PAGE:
Even without a snowstorm, the I-70 corridor frequently gets backed up with travelers heading to and from the ski areas. Consider traveling during off-peak times or start your weekend early at The Inn at Riverwalk. Head up on Thursday evening and use Friday as a “working day” in the mountains. With complimentary business services that cater to the needs of working professionals, along with a 24-hour self-serve Lavazza coffee bar, The Inn is the perfect place to work, play, and avoid the crowds.

 

Where To Stop Along I-70

Once you leave the foothills, the road starts winding up and down mountain passes and through small towns. Idaho Springs is a historic mining town that is a popular stop while traveling on I-70. There are also plenty of options to grab a bite to eat. From breweries like Westbound & Down and tasty barbeque at Smokin’ Yards, to quick sandwiches at Two Brothers Deli or legendary pizza at Beau Jo’s, this quaint town is worth the stop.

For a quick pick-me-up, Vail Mountain Coffee & Tea recently opened a new location right off the highway in Downieville. With a wide selection of loose-leaf teas and fresh roasted coffee, this cafe is conveniently located and will leave you properly caffeinated.

Georgetown is a former silver mining town with plenty of options for food, drinks, and activities to break up your drive. Sip on craft beer at one of the breweries, bite into a burger at Mother’s Saloon, or enjoy a fresh homemade meal at The Happy Cooker. Have more time? Consider visiting one of the historical museums, riding the Georgetown Loop Railroad, or going on a gold mine tour. This is the last town before heading up and over a mountain pass at 11,158 feet that crosses the Continental Divide.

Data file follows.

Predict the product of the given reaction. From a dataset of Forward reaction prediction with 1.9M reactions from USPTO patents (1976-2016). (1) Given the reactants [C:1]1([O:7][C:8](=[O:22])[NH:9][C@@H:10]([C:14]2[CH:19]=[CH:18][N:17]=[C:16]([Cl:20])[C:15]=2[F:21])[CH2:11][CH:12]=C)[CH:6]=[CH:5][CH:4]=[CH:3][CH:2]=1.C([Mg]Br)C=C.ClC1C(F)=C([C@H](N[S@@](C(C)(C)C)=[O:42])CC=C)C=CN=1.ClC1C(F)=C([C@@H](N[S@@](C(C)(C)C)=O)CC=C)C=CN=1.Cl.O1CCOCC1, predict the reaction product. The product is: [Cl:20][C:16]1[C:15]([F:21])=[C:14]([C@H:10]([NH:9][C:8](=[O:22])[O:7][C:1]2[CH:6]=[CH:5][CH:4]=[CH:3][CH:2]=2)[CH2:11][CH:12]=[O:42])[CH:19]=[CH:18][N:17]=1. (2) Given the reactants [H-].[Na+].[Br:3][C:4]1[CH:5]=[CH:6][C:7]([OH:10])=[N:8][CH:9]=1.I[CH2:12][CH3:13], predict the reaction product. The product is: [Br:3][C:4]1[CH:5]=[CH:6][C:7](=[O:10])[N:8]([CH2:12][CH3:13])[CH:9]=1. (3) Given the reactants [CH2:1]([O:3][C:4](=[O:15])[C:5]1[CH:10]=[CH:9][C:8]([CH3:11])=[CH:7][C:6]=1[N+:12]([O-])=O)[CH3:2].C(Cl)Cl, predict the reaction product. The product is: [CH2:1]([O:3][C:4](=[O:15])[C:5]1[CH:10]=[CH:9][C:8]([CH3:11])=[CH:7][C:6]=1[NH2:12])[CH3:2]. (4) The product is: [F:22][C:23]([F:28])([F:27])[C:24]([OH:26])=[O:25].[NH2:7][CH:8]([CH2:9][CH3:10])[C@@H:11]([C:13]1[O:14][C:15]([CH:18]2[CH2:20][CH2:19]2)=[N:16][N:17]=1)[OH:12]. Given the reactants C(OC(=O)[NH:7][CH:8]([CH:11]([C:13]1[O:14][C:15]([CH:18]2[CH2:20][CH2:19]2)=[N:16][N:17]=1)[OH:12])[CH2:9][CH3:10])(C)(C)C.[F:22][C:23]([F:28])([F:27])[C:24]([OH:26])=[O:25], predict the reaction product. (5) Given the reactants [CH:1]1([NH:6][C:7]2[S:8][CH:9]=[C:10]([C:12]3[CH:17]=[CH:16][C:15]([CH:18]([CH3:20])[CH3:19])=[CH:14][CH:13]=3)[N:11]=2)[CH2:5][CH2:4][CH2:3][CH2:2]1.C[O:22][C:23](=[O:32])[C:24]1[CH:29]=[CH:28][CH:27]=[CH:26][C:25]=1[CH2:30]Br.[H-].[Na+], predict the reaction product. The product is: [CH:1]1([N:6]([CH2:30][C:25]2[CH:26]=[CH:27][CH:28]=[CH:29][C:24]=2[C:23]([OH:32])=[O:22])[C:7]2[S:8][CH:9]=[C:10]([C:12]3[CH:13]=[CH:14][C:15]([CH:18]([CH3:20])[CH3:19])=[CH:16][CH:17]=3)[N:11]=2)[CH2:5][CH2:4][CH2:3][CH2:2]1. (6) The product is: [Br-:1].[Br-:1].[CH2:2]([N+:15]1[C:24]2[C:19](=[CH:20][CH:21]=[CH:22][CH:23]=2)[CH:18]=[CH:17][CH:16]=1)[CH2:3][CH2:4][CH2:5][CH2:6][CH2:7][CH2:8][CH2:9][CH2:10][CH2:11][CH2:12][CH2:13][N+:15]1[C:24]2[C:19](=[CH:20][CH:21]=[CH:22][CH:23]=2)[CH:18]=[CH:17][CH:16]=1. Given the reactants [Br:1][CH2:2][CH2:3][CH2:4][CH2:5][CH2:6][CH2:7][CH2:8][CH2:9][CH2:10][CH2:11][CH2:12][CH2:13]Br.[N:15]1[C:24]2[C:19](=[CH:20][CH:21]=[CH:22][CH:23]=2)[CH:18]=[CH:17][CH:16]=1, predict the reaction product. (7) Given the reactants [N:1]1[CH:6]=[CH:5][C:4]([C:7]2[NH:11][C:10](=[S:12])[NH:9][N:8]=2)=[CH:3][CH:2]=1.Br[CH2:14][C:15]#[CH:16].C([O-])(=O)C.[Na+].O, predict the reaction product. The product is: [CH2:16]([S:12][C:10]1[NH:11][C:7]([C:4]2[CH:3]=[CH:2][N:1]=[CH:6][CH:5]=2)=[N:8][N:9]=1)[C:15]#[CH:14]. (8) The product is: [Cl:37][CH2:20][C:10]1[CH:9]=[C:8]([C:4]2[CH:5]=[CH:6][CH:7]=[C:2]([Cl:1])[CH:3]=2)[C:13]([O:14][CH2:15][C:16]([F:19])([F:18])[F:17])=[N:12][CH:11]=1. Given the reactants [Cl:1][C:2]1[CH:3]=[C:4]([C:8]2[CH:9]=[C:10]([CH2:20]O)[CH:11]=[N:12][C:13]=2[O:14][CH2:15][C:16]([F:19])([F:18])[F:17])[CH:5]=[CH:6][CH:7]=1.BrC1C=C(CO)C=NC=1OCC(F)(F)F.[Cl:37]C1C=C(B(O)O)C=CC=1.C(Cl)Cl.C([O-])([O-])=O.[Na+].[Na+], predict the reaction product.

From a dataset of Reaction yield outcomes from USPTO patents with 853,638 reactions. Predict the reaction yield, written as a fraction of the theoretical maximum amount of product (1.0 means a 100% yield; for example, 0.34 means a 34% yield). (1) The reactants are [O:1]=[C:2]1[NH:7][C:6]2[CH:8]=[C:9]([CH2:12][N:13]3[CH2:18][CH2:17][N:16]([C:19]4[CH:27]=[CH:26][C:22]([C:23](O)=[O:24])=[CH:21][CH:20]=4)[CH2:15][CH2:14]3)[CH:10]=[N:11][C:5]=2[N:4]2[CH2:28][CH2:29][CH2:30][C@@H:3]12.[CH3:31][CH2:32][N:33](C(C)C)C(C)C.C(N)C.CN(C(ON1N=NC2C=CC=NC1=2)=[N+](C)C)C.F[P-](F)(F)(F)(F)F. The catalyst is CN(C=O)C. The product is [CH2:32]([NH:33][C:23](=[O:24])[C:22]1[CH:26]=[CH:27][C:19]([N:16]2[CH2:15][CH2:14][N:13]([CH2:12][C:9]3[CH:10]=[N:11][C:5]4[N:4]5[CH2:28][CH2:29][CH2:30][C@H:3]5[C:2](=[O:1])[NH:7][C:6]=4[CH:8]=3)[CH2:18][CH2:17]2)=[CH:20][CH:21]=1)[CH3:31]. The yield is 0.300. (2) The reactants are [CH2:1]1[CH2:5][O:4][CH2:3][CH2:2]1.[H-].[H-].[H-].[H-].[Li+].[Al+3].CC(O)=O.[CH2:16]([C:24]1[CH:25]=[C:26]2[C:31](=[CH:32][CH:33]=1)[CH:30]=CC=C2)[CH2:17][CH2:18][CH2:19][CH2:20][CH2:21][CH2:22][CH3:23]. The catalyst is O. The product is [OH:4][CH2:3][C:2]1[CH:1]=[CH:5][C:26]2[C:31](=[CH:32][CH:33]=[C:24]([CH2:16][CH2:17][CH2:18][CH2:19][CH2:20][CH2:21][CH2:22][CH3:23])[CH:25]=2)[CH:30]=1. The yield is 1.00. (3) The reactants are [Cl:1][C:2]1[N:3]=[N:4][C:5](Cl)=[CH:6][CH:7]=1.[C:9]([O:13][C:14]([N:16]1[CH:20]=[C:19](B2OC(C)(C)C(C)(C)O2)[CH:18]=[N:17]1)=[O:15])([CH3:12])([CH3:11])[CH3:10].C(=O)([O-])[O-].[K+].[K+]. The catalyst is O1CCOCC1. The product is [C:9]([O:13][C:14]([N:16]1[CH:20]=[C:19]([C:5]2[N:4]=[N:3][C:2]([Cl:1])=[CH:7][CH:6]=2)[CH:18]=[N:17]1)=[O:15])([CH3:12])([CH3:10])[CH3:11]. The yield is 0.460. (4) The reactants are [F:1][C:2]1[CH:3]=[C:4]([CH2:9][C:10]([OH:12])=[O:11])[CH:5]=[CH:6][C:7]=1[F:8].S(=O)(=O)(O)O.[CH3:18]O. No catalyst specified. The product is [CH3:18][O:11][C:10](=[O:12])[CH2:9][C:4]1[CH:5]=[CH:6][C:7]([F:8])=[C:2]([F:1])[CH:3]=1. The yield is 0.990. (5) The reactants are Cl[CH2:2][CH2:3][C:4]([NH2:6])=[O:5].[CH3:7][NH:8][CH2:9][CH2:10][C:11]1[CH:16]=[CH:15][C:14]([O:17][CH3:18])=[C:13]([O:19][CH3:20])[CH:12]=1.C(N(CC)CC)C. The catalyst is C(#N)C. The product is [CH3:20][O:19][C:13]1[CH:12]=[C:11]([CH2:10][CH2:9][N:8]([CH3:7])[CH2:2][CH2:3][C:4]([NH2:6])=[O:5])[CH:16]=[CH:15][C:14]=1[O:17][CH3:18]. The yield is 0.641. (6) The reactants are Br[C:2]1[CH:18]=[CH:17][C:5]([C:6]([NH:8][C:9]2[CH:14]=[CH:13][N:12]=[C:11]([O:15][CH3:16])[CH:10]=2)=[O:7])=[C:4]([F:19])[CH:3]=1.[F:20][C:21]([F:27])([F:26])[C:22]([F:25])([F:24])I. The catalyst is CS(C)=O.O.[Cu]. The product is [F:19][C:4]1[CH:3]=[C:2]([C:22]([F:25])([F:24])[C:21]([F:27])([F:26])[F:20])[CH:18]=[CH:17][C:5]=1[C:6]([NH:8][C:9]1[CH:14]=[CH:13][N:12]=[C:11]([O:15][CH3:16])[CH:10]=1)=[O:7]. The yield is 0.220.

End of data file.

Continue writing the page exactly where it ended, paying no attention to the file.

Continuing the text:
At the bottom of the pass are the towns of Frisco, Dillon, and Siverthorne, where there are plenty of options for food, gas, and shopping. From fast casual food chains to independently owned restaurants, the surrounding area in Summit County offers variety and conveniences. Take your time to explore or continue west to head over Vail Pass. 

Please note that the Vail Pass Rest Area is currently undergoing construction to replace their facilities and will remain closed through October 2023.

 

What To Do if the Road Shuts Down

Roads can frequently close in the winter due to accidents and snow mitigation. It’s impossible to predict how long they will remain closed for–it could be 30 minutes or it could be hours. The best thing to do is be patient and continually check COTrip.org for updates. 

If a road closure does happen, the wait doesn’t have to be aggravating. Take advantage of your surroundings and find a comfortable place to settle in. If it looks like it’s going to be a long night, you might want to consider booking accommodations and staying an additional day (it's best to avoid the backed up traffic and slick roads anyway). 

The Inn, located at the heart of the Riverwalk in Edwards, offers all the comforts and conveniences to ease the stress of travel. Enjoy the extra evening and take advantage of the surroundings. Soak your tired ski legs in the riverside hot tub and enjoy a delicious dinner at one of the local restaurants nearby. Guests at The Inn receive exclusive discounts at shops and restaurants within walking distance, so you can make the most of your extended weekend.